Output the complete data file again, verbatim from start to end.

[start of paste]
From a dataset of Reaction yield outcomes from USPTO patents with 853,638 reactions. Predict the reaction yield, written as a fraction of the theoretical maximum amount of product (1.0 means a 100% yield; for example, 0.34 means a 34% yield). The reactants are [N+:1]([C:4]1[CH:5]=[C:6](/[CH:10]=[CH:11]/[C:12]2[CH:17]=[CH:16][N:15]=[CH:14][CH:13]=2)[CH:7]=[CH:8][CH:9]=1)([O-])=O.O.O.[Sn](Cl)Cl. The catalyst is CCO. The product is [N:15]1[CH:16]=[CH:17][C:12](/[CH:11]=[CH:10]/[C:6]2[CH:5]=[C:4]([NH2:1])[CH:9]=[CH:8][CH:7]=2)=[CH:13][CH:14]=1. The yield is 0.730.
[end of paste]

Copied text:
From a dataset of Reaction yield outcomes from USPTO patents with 853,638 reactions. Predict the reaction yield, written as a fraction of the theoretical maximum amount of product (1.0 means a 100% yield; for example, 0.34 means a 34% yield). The reactants are [N+:1]([C:4]1[CH:5]=[C:6](/[CH:10]=[CH:11]/[C:12]2[CH:17]=[CH:16][N:15]=[CH:14][CH:13]=2)[CH:7]=[CH:8][CH:9]=1)([O-])=O.O.O.[Sn](Cl)Cl. The catalyst is CCO. The product is [N:15]1[CH:16]=[CH:17][C:12](/[CH:11]=[CH:10]/[C:6]2[CH:5]=[C:4]([NH2:1])[CH:9]=[CH:8][CH:7]=2)=[CH:13][CH:14]=1. The yield is 0.730.